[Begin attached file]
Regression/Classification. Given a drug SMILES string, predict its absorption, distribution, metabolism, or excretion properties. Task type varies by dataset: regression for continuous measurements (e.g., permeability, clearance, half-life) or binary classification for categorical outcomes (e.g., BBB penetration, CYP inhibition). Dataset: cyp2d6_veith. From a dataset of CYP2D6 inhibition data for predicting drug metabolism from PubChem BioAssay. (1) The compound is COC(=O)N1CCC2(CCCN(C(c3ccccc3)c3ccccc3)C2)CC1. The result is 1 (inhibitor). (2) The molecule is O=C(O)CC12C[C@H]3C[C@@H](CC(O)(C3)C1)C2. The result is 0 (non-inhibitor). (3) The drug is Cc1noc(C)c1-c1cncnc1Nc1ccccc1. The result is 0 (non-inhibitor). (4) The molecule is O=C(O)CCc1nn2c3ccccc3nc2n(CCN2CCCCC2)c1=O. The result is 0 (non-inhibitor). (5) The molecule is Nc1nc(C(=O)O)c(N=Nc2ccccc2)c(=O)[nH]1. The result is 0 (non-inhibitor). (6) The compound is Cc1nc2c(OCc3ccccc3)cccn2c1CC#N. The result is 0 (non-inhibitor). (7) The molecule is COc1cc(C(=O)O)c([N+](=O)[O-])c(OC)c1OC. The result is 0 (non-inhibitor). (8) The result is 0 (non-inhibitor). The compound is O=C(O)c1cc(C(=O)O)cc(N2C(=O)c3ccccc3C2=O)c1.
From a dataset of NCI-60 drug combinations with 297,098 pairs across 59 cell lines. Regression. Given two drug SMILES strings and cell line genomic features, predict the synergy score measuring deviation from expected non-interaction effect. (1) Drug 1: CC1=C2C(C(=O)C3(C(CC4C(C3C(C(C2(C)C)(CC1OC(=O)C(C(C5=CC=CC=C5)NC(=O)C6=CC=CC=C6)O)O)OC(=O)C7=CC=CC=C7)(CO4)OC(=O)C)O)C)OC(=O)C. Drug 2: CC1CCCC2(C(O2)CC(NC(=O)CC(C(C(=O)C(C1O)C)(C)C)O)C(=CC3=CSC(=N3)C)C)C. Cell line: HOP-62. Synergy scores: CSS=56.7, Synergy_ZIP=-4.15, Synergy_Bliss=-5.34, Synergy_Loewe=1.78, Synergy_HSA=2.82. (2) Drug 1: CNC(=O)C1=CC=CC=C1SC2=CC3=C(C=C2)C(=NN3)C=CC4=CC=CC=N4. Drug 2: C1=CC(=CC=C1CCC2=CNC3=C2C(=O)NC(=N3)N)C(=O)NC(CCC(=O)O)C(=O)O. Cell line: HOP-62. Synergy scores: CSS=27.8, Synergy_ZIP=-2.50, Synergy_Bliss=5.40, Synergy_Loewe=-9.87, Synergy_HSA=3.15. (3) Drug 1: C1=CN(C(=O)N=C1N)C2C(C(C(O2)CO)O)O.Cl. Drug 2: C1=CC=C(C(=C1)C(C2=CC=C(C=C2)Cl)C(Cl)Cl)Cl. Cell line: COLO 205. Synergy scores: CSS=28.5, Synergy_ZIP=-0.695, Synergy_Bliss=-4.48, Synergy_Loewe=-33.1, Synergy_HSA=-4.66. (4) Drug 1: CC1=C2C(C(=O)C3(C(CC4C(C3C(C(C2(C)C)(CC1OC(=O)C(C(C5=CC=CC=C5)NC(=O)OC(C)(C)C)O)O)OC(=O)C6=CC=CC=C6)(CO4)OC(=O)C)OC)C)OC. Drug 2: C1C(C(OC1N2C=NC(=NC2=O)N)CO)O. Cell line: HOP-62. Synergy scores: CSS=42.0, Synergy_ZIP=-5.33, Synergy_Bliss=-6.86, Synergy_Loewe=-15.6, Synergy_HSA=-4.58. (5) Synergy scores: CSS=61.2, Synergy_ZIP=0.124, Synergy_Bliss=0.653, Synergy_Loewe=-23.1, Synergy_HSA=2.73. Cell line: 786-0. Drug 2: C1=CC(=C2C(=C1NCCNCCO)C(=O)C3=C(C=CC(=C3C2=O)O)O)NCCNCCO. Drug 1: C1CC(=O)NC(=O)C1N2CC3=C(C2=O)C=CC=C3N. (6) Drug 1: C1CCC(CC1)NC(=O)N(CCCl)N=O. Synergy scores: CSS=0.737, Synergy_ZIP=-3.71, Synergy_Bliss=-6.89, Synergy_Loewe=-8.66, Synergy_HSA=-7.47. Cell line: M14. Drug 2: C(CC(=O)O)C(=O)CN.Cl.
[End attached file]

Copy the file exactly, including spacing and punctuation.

Regression/Classification. Given a drug SMILES string, predict its absorption, distribution, metabolism, or excretion properties. Task type varies by dataset: regression for continuous measurements (e.g., permeability, clearance, half-life) or binary classification for categorical outcomes (e.g., BBB penetration, CYP inhibition). Dataset: cyp2d6_veith. From a dataset of CYP2D6 inhibition data for predicting drug metabolism from PubChem BioAssay. (1) The compound is COC(=O)N1CCC2(CCCN(C(c3ccccc3)c3ccccc3)C2)CC1. The result is 1 (inhibitor). (2) The molecule is O=C(O)CC12C[C@H]3C[C@@H](CC(O)(C3)C1)C2. The result is 0 (non-inhibitor). (3) The drug is Cc1noc(C)c1-c1cncnc1Nc1ccccc1. The result is 0 (non-inhibitor). (4) The molecule is O=C(O)CCc1nn2c3ccccc3nc2n(CCN2CCCCC2)c1=O. The result is 0 (non-inhibitor). (5) The molecule is Nc1nc(C(=O)O)c(N=Nc2ccccc2)c(=O)[nH]1. The result is 0 (non-inhibitor). (6) The compound is Cc1nc2c(OCc3ccccc3)cccn2c1CC#N. The result is 0 (non-inhibitor). (7) The molecule is COc1cc(C(=O)O)c([N+](=O)[O-])c(OC)c1OC. The result is 0 (non-inhibitor). (8) The result is 0 (non-inhibitor). The compound is O=C(O)c1cc(C(=O)O)cc(N2C(=O)c3ccccc3C2=O)c1.
From a dataset of NCI-60 drug combinations with 297,098 pairs across 59 cell lines. Regression. Given two drug SMILES strings and cell line genomic features, predict the synergy score measuring deviation from expected non-interaction effect. (1) Drug 1: CC1=C2C(C(=O)C3(C(CC4C(C3C(C(C2(C)C)(CC1OC(=O)C(C(C5=CC=CC=C5)NC(=O)C6=CC=CC=C6)O)O)OC(=O)C7=CC=CC=C7)(CO4)OC(=O)C)O)C)OC(=O)C. Drug 2: CC1CCCC2(C(O2)CC(NC(=O)CC(C(C(=O)C(C1O)C)(C)C)O)C(=CC3=CSC(=N3)C)C)C. Cell line: HOP-62. Synergy scores: CSS=56.7, Synergy_ZIP=-4.15, Synergy_Bliss=-5.34, Synergy_Loewe=1.78, Synergy_HSA=2.82. (2) Drug 1: CNC(=O)C1=CC=CC=C1SC2=CC3=C(C=C2)C(=NN3)C=CC4=CC=CC=N4. Drug 2: C1=CC(=CC=C1CCC2=CNC3=C2C(=O)NC(=N3)N)C(=O)NC(CCC(=O)O)C(=O)O. Cell line: HOP-62. Synergy scores: CSS=27.8, Synergy_ZIP=-2.50, Synergy_Bliss=5.40, Synergy_Loewe=-9.87, Synergy_HSA=3.15. (3) Drug 1: C1=CN(C(=O)N=C1N)C2C(C(C(O2)CO)O)O.Cl. Drug 2: C1=CC=C(C(=C1)C(C2=CC=C(C=C2)Cl)C(Cl)Cl)Cl. Cell line: COLO 205. Synergy scores: CSS=28.5, Synergy_ZIP=-0.695, Synergy_Bliss=-4.48, Synergy_Loewe=-33.1, Synergy_HSA=-4.66. (4) Drug 1: CC1=C2C(C(=O)C3(C(CC4C(C3C(C(C2(C)C)(CC1OC(=O)C(C(C5=CC=CC=C5)NC(=O)OC(C)(C)C)O)O)OC(=O)C6=CC=CC=C6)(CO4)OC(=O)C)OC)C)OC. Drug 2: C1C(C(OC1N2C=NC(=NC2=O)N)CO)O. Cell line: HOP-62. Synergy scores: CSS=42.0, Synergy_ZIP=-5.33, Synergy_Bliss=-6.86, Synergy_Loewe=-15.6, Synergy_HSA=-4.58. (5) Synergy scores: CSS=61.2, Synergy_ZIP=0.124, Synergy_Bliss=0.653, Synergy_Loewe=-23.1, Synergy_HSA=2.73. Cell line: 786-0. Drug 2: C1=CC(=C2C(=C1NCCNCCO)C(=O)C3=C(C=CC(=C3C2=O)O)O)NCCNCCO. Drug 1: C1CC(=O)NC(=O)C1N2CC3=C(C2=O)C=CC=C3N. (6) Drug 1: C1CCC(CC1)NC(=O)N(CCCl)N=O. Synergy scores: CSS=0.737, Synergy_ZIP=-3.71, Synergy_Bliss=-6.89, Synergy_Loewe=-8.66, Synergy_HSA=-7.47. Cell line: M14. Drug 2: C(CC(=O)O)C(=O)CN.Cl.